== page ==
• Vegetable gardens are all about forward planning so while some of us are enjoying full summer (and quite possibly worrying about how to stem the deluge of courgettes), organised home growers are already on the ball for winter. As summer crops are harvested, winter veg are sown and that takes in root crops of the carrots, beetroot, turnips variety and brassicas and leafy greens. Some people start sowing onions this early. You just have time to get a final sowing of green beans but do it asap.
  • Because we maintain active websites (abbiejury.co.nz for published writings and jury.co.nz for garden and plant information), I track google search terms. This week saw somebody looking for advice on how to propagate swan plants (the food for monarch caterpillars) aka asclepias. Seed, preferably fresh seed is the answer. If you sow it at this time of the year and prevent the butterflies from laying eggs on the germinated seedlings and then the baby plants, you will have well established plants next summer which in turn will produce seed. If you have room in your veg garden, it is worth putting a row in. If you are buying swan plants from garden shops at this time of the year, you will end up raising some very expensive monarchs. The idea is to have large, well established plants (bushy and chest or head height) coming ready from now through autumn to enable the monarchs to linger longer into winter.
  • I fear the naïf who googled asking if snails are good for kentia plants (presumably kentia palms) may not have a great future as a gardener. I can not think that snails are good for any plants at all unless squashed and feeding the soil.

In the garden 02/05/2008

Further rains mean that autumn has well and truly arrived but while temperatures remain mild, there is good and bad. The good is that it is now ideal for planting anything woody and it remains pleasant to work outside. The bad is that wet and warm weather not only brings on mushrooms and facial eczema, but also every fungal disease possible in the garden. They may well have taken out your cucurbits and tomatoes already. If you still have the upper hand, keep up the copper sprays but if the fungi have won, then give up and pick all the remaining produce before it rots.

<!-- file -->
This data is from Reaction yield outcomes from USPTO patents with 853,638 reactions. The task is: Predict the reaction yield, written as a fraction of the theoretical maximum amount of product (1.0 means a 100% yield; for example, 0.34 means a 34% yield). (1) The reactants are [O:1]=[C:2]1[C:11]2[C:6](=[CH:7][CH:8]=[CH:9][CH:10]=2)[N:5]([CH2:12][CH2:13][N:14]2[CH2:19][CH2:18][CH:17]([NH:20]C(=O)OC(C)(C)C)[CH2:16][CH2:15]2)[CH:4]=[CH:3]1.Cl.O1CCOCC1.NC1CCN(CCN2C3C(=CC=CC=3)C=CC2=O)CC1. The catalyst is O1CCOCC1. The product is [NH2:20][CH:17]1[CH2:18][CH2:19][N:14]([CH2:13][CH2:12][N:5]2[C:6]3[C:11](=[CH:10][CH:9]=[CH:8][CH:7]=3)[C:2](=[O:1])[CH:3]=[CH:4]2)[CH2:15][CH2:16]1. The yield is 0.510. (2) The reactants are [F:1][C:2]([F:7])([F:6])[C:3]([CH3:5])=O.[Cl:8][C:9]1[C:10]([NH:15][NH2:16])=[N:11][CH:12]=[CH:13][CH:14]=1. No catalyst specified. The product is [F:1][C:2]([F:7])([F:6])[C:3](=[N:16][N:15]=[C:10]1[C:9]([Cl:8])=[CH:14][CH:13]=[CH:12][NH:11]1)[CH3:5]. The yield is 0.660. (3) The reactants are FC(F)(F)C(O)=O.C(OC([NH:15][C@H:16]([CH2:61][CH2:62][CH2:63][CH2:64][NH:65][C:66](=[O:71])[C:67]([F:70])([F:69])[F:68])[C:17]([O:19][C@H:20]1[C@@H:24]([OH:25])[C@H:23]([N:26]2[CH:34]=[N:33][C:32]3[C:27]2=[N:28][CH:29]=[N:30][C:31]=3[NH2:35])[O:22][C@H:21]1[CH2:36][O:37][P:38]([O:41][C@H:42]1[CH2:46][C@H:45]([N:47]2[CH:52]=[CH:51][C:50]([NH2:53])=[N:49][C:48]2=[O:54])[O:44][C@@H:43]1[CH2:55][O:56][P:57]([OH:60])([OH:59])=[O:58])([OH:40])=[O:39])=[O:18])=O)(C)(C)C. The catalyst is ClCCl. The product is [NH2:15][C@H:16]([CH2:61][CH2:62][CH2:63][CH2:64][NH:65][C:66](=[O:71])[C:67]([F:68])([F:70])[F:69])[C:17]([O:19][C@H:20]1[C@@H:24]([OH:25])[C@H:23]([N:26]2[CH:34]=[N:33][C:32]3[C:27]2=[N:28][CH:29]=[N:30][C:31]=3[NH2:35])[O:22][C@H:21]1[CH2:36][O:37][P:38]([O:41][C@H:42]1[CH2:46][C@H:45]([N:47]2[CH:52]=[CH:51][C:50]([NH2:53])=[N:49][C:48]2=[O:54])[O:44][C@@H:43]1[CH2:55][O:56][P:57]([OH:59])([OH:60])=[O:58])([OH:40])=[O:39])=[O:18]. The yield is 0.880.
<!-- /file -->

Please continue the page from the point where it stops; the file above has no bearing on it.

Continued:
• Plant trees, shrubs and hedges of all descriptions.
  • Lawns can be fed now while it is still warm and if you have not yet sown your planned new lawns, get on to it immediately.
  • Repot root bound container plants. You can either move them to a larger size of container or you can root prune and return them to the same pot. If you are doing the latter, hose off as much of the old potting mix and dead root as possible and if you are savagely attacking the root ball, make sure you prune the top of the plant by a corresponding proportion to reduce the stress. After repotting, place the container in a shaded position for a few weeks.
  • Not all potting mixes are equal in quality by any manner of means. While cheap mixes are fine for temporary pots of annuals or for starting off seedlings, where you have semi permanent plants in containers it is false economy to use inferior mixes.
  • Look out for an explosion in slugs, snails and freshly germinating weeds brought on by the rains.

Really keen gardeners will be sowing their onion seeds now, in preparation for planting out in a couple of months’ time. Less keen gardeners will pay more and buy plants closer to the time. The Curious Gardener’s Almanac points out that onions have been used since the sixteenth century to treat gunshot wounds and that General Grant refused to move his Union troops without supplies of onions, so gun-totin’ onion growers may like to plant a few extra in reserve. However, Cervantes pointed out in Don Quixote that one should not eat garlic or onions for their smell will reveal that you are a peasant.